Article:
at The V&A Museum, London: 2 February - 14 July 2019
Christian Dior’s Bar Suit (above) from his first collection in 1947 is arguably the most iconic piece the house of Dior has ever created. As you enter the V&A Museum’s Christian Dior: Designer of Dreams exhibition it’s the first piece you see, immaculate in its display case with it’s incredible hourglass figure and tiny 19” waist.
This latest exhibition at the London museum is based on the Dior: Couturier du Reve exhibition held in Paris last year, updated with 60 new pieces and tailored to focus on Dior’s love affair with all things English. The exhibition opens with a room dedicated to designs Dior created for his English clientele, including Princess Margaret’s 21st birthday portrait dress here, dating from from 1951, which stands on display next to Cecil Beaton’s portrait of her.
By 1954 Dior was well established in the UK and was ahead of the game in setting up licensing deals. The glove company Dents made gloves under the Dior label while corsetry company Symingtons made lingerie and corsetry for Dior. Of most interest to us was an original 1957 Dior Corselette, a black powermesh and lace number which because the mainstay underpinnings of the discerning fashionable woman.
Each room of the exhibition is different, and one of the most beautiful is undoubtedly the corridor that displays the mini mannequins – Theatre De La mode – next to a beautifully curated selection of Dior’s shoes, jewellery and accessories. In the late 1940s France couldn’t afford to send full size mannequins overseas to get orders so instead made minatures: a tradition that continues today.
"There is no other country in the world, besides my own, whose way of life I like so much. I love English traditions, English politeness, English architecture. I even love English cooking" Christian Dior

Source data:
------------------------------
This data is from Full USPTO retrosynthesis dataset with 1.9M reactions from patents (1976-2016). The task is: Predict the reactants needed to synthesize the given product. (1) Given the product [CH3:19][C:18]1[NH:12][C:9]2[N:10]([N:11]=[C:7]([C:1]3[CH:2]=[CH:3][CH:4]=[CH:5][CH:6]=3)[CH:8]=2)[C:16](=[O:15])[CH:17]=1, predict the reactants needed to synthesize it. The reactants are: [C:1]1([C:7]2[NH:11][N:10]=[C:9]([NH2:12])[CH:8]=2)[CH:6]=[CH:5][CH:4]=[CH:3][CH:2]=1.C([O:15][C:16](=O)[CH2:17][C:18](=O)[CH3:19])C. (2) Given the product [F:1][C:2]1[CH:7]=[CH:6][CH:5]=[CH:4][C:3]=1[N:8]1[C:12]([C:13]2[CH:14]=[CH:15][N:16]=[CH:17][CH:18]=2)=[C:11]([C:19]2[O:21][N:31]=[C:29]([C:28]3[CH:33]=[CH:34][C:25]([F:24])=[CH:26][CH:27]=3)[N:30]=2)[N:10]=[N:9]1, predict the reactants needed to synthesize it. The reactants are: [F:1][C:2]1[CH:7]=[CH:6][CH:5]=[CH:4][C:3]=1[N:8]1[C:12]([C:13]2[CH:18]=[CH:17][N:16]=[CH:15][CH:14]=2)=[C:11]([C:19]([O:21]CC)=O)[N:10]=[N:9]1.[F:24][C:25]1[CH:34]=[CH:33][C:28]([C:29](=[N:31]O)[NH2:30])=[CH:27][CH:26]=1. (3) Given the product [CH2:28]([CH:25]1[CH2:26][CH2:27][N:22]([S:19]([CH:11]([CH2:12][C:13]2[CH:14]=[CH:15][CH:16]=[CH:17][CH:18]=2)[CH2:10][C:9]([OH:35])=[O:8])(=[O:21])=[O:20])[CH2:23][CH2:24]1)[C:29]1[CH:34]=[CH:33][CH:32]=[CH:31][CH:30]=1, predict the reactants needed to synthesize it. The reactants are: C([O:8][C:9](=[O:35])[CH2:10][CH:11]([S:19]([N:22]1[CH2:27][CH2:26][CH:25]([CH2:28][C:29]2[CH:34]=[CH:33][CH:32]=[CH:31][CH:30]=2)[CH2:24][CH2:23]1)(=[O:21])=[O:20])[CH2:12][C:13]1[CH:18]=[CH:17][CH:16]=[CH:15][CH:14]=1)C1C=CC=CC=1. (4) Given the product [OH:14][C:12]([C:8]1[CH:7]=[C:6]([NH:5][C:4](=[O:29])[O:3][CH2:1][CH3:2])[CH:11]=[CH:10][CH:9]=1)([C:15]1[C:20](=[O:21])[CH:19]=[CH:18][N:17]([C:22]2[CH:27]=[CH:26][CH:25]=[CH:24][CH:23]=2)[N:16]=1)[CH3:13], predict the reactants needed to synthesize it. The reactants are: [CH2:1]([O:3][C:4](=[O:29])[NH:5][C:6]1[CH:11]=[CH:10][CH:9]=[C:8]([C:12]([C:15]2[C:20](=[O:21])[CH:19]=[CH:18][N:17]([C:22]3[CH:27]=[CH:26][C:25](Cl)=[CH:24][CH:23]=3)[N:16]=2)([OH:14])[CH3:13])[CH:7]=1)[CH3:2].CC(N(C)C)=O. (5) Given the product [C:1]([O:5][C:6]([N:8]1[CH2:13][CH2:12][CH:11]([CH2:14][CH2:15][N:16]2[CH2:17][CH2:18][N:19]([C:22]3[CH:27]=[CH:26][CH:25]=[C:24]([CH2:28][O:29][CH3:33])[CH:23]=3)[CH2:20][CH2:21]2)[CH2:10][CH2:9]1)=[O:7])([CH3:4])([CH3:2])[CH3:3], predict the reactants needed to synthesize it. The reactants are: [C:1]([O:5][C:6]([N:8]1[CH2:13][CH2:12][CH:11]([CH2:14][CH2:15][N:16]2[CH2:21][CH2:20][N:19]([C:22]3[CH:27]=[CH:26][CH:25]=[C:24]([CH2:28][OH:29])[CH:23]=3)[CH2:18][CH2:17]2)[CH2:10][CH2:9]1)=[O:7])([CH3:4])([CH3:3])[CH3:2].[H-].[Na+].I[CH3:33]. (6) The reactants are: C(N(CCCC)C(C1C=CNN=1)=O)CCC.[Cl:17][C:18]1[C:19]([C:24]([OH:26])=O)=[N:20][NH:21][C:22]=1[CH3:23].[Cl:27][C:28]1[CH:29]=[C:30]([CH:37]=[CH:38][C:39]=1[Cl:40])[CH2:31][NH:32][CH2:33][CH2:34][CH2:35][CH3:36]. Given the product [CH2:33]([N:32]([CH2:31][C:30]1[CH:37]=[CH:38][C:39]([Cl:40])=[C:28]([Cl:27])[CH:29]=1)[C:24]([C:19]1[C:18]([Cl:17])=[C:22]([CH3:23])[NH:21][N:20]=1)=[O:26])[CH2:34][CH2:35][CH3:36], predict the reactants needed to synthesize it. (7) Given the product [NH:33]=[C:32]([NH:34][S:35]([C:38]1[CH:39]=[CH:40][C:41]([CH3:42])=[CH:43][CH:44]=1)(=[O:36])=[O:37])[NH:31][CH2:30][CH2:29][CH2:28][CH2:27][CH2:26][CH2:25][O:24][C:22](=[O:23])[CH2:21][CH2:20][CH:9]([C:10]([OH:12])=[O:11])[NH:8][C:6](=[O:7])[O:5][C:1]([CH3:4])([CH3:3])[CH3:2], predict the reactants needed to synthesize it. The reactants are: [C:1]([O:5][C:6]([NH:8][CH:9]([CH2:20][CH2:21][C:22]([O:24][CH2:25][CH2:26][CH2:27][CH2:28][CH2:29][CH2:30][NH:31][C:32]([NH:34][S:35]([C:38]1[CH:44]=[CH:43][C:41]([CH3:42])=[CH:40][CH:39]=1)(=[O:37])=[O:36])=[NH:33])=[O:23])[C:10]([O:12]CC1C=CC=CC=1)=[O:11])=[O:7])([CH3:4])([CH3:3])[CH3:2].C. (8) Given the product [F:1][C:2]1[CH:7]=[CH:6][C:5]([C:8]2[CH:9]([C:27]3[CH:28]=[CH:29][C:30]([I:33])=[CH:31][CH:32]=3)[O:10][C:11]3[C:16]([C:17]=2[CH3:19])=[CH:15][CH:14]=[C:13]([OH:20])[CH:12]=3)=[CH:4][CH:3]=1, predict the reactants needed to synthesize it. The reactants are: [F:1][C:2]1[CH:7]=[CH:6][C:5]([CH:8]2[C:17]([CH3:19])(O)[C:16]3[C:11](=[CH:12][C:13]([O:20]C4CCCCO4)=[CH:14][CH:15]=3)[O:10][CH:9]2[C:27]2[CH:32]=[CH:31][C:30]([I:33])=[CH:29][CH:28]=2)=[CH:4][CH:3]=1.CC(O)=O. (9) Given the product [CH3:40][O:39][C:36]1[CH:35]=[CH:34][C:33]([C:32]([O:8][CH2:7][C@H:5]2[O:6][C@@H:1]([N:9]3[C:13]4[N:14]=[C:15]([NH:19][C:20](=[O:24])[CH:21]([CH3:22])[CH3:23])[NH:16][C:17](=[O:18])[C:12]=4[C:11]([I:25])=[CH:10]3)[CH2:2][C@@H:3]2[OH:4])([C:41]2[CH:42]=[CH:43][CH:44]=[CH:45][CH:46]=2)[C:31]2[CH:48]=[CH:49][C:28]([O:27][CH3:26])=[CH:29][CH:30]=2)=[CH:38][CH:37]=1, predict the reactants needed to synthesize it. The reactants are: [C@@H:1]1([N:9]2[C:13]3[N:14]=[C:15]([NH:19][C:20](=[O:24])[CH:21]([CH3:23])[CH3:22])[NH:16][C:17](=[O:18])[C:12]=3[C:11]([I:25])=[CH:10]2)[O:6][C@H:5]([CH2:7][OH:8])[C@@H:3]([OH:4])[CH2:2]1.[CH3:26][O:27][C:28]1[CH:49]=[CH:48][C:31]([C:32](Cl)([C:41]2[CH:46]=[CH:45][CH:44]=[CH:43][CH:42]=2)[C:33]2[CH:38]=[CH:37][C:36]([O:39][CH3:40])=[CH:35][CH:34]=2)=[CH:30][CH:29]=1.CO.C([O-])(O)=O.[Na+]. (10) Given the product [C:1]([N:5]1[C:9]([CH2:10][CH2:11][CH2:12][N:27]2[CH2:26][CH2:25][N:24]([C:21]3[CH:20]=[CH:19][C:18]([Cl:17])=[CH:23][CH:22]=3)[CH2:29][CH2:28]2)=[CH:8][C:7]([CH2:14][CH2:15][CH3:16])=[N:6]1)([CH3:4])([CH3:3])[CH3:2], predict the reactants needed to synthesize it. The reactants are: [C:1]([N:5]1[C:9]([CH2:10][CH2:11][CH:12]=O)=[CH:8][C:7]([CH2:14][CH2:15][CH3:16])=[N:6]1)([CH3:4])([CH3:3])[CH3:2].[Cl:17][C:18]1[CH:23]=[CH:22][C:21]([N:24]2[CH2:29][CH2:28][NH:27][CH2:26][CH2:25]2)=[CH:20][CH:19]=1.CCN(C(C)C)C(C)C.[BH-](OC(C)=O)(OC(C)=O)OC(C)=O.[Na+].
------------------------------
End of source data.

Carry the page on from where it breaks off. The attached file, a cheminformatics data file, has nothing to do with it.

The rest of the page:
"Christian Dior changed the face of fashion with his New Look, which redefined the female silhouette and reinvigorated the post-War Parisian fashion industry" Oriole Cullen, V&A Fashion & Textiles Curator
It’s amazing to see Dior pieces which have been made over a span of 70 years all displayed together, mixing designers and decades. One of my favourite pieces is this gorgeous ball gown from 1949 which is highly embellished with sequins and crystals and has layers of petal like scallops. It’s displayed close to a simpler style which still had an essence of the original in the Ballroom section of the exhibition.
Moving through, the exhibition also showcases beautiful pieces from the house of Dior through to the present day, which are all still strongly influences by Dior’s mastery of silhouette. The work of John Galliano, who designed for Dior from 1996-2011 are most notable amongst these for their lavishness,
and his impeccable use of shape. This powder blue ensemble complete with corset certainly caught our eye, and I wonder perhaps if the corset itself might have been made by master corsetier Mr Pearl.
It is notable that the petites mains who actually make these intricate pieces are generally left unknown so it is lovely that in amongst the lavish glamour of the exhibition, there is a plain white room filled with toiles devoted to showing some of the work that goes into making new collections.
Christian Dior: Designer of Dreams runs until 14th July 2019 and there is a book to accompany the show simply titled Christian Dior.
Video Review Christian Dior: Designer of Dreams
Christian Dior: Designer of Dreams Supported by SWAROVSKI with further support from American Express The Sainsbury Gallery 2 Feb - 14 July 2019 The V&A Museum, London vam.ac.uk #DiorDesignerOfDreams